2. Republican Christianity - Christianity is powerful in this country. And not just in the South. Now I am not dogging Christianity, I'm saying it has been co-opted by the right to secure votes for an otherwise unlikable party.

    Christian moral values, as exemplified in the teachings of Jesus, greatly resemble the moral values of the Democratic Party, whereas they are flatly inconsistent with the moral values of the Republican Party. So how did it come to be that the Republicans are known as the “Christian” Party, whereas the Democrats in many circles are considered the anti-Christian Party?

    Today’s Republican Party is a party of insatiable greed, selfishness, corruption, and even immorality. It’s pretty difficult to generate political appeal on a platform like that. In fact, it’s pretty difficult to get people with even a modicum of intelligence to buy into the Republican agenda, given how far the actions of the today’s Republican Party deviate from general standards of human decency. But still, those are the best voters to go for, aren't they? Yes. And the Republicans go full force using phony fear and faith.

    Basically, the Republican Party has adopted the bold strategy of turning logic upside down and pretending to be the exact opposite of what they truly are. They claim to be strict followers of a great moral religion. And to prove it, they adopt a bunch of strict moral codes that cost them nothing, and at the same time which appear to have some resemblance to that religion. Gay marriage, abortion, stem cells, creationism, prayer in schools and on and on and on. All these issues are free. They cost nothing. To anyone. Its perfect. By so doing, they hope to turn attention away from the fact that the true “moral code” of their party, as measured by their actions, is actually empty of morals. And unfortunately, they’ve been quite successful in perpetuating this fraud in recent years. And the simpletons line up for these trustworthy God fearing white men that are just like them.
    dying and coming back gives you considerable perspective

  11. #11

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    I get the feeling that the Republicans have shot themselves in the foot, in the long term, with the way they've constructed themselves and their alleged ideals. Gay marriage, stem cells, and general religiosity has limited traction amongst my generation even among social and fiscal conservatives - most of the right wing people I know in my peer group would be best defined as paleo-conservatives, who are totally ideologically opposed to the mainstream Republican party in terms of economics and who approach social issues like immigration and illegal immigration from a merely pragmatic as opposed to quietly racist perspective. Incidentally, all of them support Ron Paul and would be quicker to abstain from voting or vote for a third party than vote for Romney et al.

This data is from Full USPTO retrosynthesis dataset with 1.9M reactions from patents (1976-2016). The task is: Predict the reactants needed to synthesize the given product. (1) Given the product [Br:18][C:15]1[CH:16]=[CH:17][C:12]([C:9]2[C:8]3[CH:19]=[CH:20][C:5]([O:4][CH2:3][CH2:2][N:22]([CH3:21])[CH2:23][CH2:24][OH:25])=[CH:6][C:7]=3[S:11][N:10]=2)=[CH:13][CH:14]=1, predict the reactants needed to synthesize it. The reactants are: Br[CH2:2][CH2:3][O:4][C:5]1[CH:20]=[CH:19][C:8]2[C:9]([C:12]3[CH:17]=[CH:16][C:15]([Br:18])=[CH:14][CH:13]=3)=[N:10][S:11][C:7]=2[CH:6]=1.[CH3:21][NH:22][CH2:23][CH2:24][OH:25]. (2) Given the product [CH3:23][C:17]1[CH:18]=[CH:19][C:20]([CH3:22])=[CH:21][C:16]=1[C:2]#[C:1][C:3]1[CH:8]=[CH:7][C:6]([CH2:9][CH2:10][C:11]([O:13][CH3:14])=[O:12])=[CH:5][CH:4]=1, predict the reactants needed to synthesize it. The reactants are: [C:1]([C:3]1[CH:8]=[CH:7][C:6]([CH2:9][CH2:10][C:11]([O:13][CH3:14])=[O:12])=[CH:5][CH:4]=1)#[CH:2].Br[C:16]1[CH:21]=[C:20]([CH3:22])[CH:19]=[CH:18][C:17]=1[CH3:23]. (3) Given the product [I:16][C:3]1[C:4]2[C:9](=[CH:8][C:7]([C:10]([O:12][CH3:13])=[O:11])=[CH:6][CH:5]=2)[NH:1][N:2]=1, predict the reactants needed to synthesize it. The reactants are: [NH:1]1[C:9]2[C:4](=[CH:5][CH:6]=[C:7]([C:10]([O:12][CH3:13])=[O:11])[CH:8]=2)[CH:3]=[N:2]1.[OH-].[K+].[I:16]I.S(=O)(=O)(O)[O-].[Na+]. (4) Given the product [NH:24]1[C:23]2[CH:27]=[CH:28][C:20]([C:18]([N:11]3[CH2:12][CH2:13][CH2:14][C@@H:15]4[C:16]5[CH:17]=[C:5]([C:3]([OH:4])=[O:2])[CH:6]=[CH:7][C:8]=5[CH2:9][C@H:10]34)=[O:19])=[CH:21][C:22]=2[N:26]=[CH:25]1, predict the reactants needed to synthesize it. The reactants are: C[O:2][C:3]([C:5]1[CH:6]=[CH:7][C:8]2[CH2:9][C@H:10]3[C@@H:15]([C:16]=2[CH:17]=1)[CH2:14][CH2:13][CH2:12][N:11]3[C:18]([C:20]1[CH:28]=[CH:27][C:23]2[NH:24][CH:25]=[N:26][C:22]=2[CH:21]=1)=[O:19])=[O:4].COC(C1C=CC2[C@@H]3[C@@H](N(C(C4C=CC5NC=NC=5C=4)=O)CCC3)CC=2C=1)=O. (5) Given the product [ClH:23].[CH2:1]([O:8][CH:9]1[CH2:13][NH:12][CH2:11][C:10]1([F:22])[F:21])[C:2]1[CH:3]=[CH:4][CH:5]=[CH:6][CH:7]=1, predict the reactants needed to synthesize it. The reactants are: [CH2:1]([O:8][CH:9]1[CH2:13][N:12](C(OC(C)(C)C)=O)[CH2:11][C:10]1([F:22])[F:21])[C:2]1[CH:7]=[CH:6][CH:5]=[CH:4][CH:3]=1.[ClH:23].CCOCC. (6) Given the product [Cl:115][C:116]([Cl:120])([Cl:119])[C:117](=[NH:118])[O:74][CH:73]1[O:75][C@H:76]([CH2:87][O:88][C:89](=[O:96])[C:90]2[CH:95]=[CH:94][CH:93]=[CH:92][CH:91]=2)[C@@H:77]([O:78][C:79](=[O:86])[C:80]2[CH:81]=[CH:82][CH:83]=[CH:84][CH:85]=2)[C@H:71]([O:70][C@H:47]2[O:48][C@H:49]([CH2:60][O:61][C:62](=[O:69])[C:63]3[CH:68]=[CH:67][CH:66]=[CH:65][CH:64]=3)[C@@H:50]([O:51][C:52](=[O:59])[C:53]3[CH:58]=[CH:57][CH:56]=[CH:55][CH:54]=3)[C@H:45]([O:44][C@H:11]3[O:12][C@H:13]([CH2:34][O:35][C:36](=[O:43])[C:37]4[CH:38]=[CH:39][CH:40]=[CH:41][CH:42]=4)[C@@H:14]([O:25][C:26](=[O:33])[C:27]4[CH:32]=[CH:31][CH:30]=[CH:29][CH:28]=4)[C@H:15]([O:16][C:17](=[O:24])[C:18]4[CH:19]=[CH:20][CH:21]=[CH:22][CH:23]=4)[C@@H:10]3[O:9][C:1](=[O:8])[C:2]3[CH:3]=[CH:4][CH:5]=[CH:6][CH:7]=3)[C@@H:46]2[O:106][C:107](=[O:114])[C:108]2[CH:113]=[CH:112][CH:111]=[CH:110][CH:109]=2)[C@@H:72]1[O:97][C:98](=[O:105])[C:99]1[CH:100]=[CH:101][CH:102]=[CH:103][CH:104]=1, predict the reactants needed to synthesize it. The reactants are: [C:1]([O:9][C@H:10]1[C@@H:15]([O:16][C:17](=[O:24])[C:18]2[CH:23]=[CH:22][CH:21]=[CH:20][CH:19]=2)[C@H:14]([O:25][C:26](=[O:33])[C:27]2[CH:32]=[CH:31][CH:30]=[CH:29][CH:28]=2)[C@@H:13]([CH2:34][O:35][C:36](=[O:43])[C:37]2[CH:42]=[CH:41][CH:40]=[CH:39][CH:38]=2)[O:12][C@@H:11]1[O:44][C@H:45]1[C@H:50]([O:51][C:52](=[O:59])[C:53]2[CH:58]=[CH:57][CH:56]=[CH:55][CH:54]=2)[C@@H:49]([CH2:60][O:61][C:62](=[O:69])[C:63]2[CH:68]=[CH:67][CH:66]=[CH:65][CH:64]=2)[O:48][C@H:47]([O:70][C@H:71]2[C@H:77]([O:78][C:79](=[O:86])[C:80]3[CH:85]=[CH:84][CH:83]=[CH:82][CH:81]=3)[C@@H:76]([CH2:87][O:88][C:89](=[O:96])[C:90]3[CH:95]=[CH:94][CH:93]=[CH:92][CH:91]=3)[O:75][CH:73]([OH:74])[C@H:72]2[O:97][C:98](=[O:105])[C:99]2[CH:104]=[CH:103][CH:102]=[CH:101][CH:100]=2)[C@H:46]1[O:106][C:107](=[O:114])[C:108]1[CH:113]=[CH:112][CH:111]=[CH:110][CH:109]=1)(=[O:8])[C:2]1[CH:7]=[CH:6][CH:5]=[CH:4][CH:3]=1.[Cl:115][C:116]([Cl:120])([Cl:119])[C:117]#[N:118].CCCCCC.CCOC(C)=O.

Decades from now high school social studies will cover this period of the Republican party as they currently cover the closing days of the Whig party.

  12. #12

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    I think you're both right. The GOP created a monster out of itself and eventually, like Frankenstein's monster, they can't control it. When you create a culture of fear using specific propaganda and lies, you end up with a base of cowards who go away from something rather than toward it.

    Which is why progress becomes such an issue with Republicans and this clinging to old concepts and ideas with the modern GOP politicians.

    I have not a single problem with true conservatives. It's just that there are so very few in the GOP. The left has headed right and the right has gone off the deep end. They wanted someone to 'meet them in the aisle,' they got it and they continued to push further right.

    The whole time, referring to anything fair and reasonable as 'socialism' or 'communism' and a bunch of other terms that most of them don't really understand. And certainly don't apply as they try to apply them in many instances.

    I do have a problem with a nation run by fear and hatred. And that's where my biggest problem comes in. This idea that if someone claims to be a 'christian,' they get a pass in America. There is the popular saying, "When fascism comes to America, it will come wrapped in the flag and waving a cross." And I don't believe anyone has ever correctly attributed that quote to anyone but it rings true.

    There is this idea from the right that as long as you justify your actions as being 'christian,' then you can do whatever you like. So they've built this DIY religion that seems to polarize everyone. But most educated people realize that the teachings of Jesus were about acceptance, forgiveness, tolerance and love. And you see none of that from the far right organizations that constantly target homosexuality, immigrants, other religions, minorities, etc.

    In my view, the right is controlled by a handful of very rich, powerful people who set these make believe 'standards,' promote them and attempt to justify them by creating a narrative on Fox News of weak opinions that they try to broadcast as 'news,' and then watch as viewers do exactly what they're told to do. Fear this, fear that, hate this, hate that. It has become a political party of fear and hatred. And no nation, no party can succeed using those standards as a kind of guiding light.

    I'm not particularly happy with the left either. But I much prefer spineless, impotent politicians to evil, manipulating ones with the very worst of intentions for the vast majority of America. One is just weak and ineffective for the most part at this point; the other is downright vile and evil if you look at the truth and the legislation proposed by these politicians who, for the most part, seem to just be carrying out the demands of a higher power. (And psst: It's not so much a religious influence as an economic influence).